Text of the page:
TV NEEDS ITS OWN CONTRACT WITH AMERICA
Date: Fri, 2 Dec 94 15:03:59 PST
Subject: TV NEEDS ITS OWN CONTRACT WITH AMERICA
Forwarded-by: bostic@CS.Berkeley.EDU (Keith Bostic)
Forwarded-by: ShopTalk <ShopTalk@Gremlin.Clark.Net>
TV NEEDS ITS OWN CONTRACT WITH AMERICA
By Howard Rosenberg
The Los Angeles Times
Television is out of touch with the nation and is in big trouble.
But the solution is not necessarily to throw out the bums in
charge. Rather, partisan politics aside, the television industry
should follow the lead of Republicans and draft a "contract with
Here are some sample proposals:
** Balanced Budgets of Newscasts
Newscast budgets (the daily schedules of stories) are usually so
unbalanced, if not flat-out slanted and deficient, that they
present a distorted view of society, both globally and
domestically. This is especially true when it comes to coverage of
most minorities, their appearance in stories being largely limited
to news connected to violence.
The cumulative impact of this coverage is significant, teaching
that mayhem and minorities (code, in this instance, for Latinos and
African Americans) are synonymous. Hence, these minorities are to
be feared and despised by the rest of us, and made scapegoats for
the broader society's problems.
Overwhelming approval of Proposition 187, the California initiative
whose provisions to abort most social services to illegal
immigrants is now in legal limbo, may testify to the scapegoat
As evidence of how the cumulative fear factor works on white
suburbanites, I offer the following personal anecdote concerning a
recent visit to Cleveland.
While walking alone at midday in an upper middle-class
neighborhood, I noticed a man approaching me on the sidewalk from
the opposite direction. Average-looking guy. Average dress. Still,
I felt an instinctive dart of fright (for all I know, he did, too),
which vanished only after we had passed each other without
Why the flash of panic? Only one reason, not a rational one: The
man was African American.
** Anti-Crime Measures
Curtailment of crime news must accompany the balancing of news
It's true that street crime is easier and cheaper to cover than
more important stories that require greater skills and
sophistication on the part of reporters and greater sustained
commitment from their bosses, who set priorities.
Yet there's still no excuse for local stations continuing to lead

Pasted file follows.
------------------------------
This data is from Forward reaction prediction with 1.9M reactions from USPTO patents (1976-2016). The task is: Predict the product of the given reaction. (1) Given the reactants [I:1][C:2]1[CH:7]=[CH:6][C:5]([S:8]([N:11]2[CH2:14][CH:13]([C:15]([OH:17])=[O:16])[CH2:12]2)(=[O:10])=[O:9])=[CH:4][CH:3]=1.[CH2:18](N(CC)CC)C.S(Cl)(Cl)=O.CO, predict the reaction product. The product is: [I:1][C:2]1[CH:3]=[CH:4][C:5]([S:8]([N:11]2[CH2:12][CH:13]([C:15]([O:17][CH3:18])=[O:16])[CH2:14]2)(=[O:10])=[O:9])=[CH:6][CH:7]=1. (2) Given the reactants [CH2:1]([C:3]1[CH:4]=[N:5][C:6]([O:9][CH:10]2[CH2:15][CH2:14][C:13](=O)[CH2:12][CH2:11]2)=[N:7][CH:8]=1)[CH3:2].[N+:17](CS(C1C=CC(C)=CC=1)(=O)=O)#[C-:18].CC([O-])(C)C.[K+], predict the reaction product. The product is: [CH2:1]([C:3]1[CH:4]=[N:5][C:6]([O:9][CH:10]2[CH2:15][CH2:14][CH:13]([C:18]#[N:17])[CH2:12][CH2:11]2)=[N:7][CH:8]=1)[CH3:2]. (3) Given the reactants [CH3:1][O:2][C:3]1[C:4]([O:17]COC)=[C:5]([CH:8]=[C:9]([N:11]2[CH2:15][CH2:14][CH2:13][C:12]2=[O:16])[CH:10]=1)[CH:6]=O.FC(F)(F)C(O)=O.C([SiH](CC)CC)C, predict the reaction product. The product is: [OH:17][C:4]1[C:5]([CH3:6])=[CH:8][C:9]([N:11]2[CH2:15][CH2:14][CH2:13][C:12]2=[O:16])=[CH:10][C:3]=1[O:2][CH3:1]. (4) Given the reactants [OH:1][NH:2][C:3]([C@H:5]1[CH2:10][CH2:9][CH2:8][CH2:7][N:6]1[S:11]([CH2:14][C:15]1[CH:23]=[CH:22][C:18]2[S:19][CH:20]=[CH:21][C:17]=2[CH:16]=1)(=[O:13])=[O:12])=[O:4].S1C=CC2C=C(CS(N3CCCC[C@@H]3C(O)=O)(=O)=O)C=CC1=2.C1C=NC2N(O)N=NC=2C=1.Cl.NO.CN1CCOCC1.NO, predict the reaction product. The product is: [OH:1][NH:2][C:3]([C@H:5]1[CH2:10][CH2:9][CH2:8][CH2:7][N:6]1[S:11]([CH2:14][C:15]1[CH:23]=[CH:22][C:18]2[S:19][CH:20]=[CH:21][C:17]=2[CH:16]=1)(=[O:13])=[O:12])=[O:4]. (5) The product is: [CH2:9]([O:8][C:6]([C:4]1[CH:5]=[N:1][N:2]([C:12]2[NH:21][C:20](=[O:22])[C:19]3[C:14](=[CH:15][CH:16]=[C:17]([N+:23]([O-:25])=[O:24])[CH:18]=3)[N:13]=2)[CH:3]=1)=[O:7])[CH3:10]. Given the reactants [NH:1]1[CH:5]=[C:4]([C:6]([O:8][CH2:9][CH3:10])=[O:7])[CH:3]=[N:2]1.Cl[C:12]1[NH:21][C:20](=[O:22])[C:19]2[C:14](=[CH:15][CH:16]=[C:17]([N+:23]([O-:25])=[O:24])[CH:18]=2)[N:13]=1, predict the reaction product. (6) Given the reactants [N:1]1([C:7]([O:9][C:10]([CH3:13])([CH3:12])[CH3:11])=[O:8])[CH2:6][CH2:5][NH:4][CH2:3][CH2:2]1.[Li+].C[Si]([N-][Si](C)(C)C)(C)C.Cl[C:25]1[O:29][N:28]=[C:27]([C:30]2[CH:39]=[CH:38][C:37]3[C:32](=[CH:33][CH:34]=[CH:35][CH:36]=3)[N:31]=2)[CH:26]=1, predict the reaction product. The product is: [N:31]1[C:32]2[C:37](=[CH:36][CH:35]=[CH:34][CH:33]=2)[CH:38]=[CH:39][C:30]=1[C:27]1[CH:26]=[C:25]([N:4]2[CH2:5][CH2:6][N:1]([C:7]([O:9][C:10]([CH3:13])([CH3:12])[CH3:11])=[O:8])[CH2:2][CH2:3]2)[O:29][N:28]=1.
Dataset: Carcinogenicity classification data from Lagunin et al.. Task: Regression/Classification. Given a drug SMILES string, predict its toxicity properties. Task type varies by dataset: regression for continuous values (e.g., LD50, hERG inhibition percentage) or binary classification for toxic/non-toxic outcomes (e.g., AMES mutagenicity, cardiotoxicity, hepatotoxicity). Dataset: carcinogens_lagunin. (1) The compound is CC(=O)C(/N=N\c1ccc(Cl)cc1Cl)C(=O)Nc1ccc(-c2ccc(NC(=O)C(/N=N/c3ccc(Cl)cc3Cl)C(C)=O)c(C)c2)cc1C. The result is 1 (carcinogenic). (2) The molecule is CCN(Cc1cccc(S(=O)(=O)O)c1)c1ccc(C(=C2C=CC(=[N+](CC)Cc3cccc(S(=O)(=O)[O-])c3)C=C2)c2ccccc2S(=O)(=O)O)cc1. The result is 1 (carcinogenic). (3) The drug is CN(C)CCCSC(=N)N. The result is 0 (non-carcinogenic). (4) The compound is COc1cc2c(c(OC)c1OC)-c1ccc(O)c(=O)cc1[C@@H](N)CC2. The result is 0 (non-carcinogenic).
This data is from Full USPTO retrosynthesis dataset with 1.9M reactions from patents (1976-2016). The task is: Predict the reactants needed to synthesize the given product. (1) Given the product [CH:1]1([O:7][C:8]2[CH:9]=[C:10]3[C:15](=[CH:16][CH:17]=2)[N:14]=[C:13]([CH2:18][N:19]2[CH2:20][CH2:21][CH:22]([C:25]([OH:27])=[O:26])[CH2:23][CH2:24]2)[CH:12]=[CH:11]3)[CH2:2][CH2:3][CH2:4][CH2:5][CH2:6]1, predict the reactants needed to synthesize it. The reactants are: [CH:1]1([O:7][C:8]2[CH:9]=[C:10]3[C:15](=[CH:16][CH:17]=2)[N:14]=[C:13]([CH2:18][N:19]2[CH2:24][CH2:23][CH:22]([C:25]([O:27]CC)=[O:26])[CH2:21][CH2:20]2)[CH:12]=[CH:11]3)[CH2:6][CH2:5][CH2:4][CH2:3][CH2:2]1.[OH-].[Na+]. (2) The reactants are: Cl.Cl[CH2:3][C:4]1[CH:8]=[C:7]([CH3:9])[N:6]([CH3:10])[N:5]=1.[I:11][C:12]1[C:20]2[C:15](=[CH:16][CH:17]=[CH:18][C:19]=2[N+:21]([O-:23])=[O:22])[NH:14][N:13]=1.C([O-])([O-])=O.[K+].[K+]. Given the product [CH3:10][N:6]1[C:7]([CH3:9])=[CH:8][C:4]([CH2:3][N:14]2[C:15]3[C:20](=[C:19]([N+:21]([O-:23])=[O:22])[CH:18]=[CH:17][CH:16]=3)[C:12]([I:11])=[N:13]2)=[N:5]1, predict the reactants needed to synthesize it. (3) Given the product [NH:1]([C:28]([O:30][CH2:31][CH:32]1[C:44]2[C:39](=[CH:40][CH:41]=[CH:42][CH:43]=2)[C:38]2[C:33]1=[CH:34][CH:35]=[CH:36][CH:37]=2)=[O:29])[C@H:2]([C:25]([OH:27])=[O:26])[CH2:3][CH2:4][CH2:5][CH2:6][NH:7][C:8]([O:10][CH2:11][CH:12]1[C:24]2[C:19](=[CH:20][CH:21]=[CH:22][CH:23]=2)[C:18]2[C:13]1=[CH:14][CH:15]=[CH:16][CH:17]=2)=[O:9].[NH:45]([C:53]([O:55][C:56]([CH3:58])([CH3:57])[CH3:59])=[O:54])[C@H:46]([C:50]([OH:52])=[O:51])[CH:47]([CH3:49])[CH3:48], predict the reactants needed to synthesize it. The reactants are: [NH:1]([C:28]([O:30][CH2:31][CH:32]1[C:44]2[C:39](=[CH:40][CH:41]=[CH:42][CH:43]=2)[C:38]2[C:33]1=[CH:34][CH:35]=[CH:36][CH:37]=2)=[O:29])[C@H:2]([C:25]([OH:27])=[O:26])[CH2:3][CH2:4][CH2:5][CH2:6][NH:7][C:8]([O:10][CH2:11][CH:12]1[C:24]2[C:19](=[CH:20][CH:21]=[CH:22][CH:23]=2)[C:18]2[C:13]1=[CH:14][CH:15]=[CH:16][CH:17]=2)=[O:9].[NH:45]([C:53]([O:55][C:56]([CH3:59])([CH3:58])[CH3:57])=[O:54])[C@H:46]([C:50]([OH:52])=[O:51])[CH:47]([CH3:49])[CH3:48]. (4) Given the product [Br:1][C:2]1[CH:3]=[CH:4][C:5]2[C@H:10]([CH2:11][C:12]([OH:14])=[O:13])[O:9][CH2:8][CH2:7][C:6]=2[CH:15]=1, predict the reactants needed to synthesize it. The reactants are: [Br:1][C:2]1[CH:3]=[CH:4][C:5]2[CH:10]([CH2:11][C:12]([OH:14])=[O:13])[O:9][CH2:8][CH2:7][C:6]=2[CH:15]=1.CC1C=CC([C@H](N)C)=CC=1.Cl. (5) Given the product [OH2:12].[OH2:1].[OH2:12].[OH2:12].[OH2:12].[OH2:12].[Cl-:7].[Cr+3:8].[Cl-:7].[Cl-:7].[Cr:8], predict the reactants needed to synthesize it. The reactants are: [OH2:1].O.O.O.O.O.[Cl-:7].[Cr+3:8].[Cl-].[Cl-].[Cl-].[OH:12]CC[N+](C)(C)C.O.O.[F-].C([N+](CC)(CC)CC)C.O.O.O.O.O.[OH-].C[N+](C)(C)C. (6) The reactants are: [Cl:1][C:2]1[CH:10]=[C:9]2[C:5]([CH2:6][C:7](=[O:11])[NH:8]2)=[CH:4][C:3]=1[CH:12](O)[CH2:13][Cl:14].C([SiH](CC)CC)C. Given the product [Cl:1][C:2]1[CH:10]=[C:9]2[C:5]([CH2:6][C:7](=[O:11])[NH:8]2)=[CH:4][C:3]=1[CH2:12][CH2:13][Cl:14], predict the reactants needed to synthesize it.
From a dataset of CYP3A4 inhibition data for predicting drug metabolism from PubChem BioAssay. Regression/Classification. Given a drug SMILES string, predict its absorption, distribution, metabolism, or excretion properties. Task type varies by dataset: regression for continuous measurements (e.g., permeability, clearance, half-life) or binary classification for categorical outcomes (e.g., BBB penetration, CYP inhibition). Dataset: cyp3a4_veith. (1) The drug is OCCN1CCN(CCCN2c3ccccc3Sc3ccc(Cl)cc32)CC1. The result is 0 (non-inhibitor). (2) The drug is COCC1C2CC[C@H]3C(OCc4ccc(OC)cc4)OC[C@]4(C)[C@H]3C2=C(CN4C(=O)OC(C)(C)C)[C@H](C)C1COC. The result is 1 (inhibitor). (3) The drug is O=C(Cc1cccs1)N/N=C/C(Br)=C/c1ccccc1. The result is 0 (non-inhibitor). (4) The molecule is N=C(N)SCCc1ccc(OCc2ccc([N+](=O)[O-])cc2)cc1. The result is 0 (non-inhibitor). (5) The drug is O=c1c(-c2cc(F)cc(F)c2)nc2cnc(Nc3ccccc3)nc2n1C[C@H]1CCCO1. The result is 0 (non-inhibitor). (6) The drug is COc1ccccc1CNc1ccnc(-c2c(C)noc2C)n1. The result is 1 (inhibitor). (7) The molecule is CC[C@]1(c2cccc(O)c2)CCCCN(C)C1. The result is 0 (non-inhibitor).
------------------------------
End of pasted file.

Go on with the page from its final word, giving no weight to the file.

newscasts with up to a half-dozen stories on violent street crimes,
giving them weight far beyond their true significance in the
broader context, and creating the false impression that everyone
everywhere is constantly in jeopardy.
No wonder that, despite figures showing a decline in violent crime
in many locales, many Americans continue to regard it as society's
greatest peril, and that candidates who shout the loudest about
being "tough" on crime stand the best chance of being elected.
** Voluntary Prayer in Prime Time
You don't have to be Newt Gingrich, a soldier in the religious
right or even moderately devout to dislike mainstream television's
traditional dismissal of theology as something either to ridicule
or ignore. Only rarely do prime-time series, for example, depict
religious figures as deserving respect-when they're allowed to
surface at all, that is. In fact, you see more hookers, rapists and
serial murderers on TV than clerics.
With religion so prominent in the lives of many Americans, you'd
think that the major networks would find room on their schedules
for an occasional drama series revolving around some churchly
edifice, one that neither celebrates nor denigrates religion, but
examines its strengths and weaknesses through the lives of ordinary
If religion is boring, why is it important to so many people?
** Promo Reform
Nothing is more irritating than prime-time news inserts designed to
tease and entice viewers with incomplete information ("Death Takes
Hollywood Giant. News at 11"). They must end.
Even worse, though, are promos that withhold critical, possibly
life-saving information purely for self-serving reasons.
For example, is the prime-time magazine series "Dateline NBC" in
the news business or the suspense business? The answer comes in the
current issue of TV Guide, where a large ad for Tuesday's program
carries a photo of a house in flames beneath this shrieking
"There's a Family Killer in Your House."
The ad copy describes "an ordinary household product that's caused
countless fires and deaths. The burning question . . . why haven't
you been warned?"
A bigger question: Why isn't "Dateline NBC" warning you now?
A listing for the program on the next page expands on the ad: "Lea
Thompson reports the dangers of a household product that can start
fires due to spontaneous combustion. Included are comments from a
Seattle fire investigator and some Connecticut families."
Not included in the ad or TV listing is the name of this supposedly
lethal household product. That's right, nearly five dozen words
used as a come-on to hook viewers, but not one identifying this
"family killer" that you may have in your house even as you read
If the product is that perilous, "Dateline NBC" should announce its
name immediately in the cause of saving lives, right? Instead, it
has enlisted Product X in the cause of boosting the program's
audience totals during this month's crucial ratings sweeps that
help determine TV advertising rates. The strategy: By omitting
possibly critical information, motivate viewers to tune in Tuesday
for the big disclosure.
Unless they're incinerated in the meantime.
** Term Limits
Really now, hasn't Rush Limbaugh been around long enough?
© 1994 Peter Langston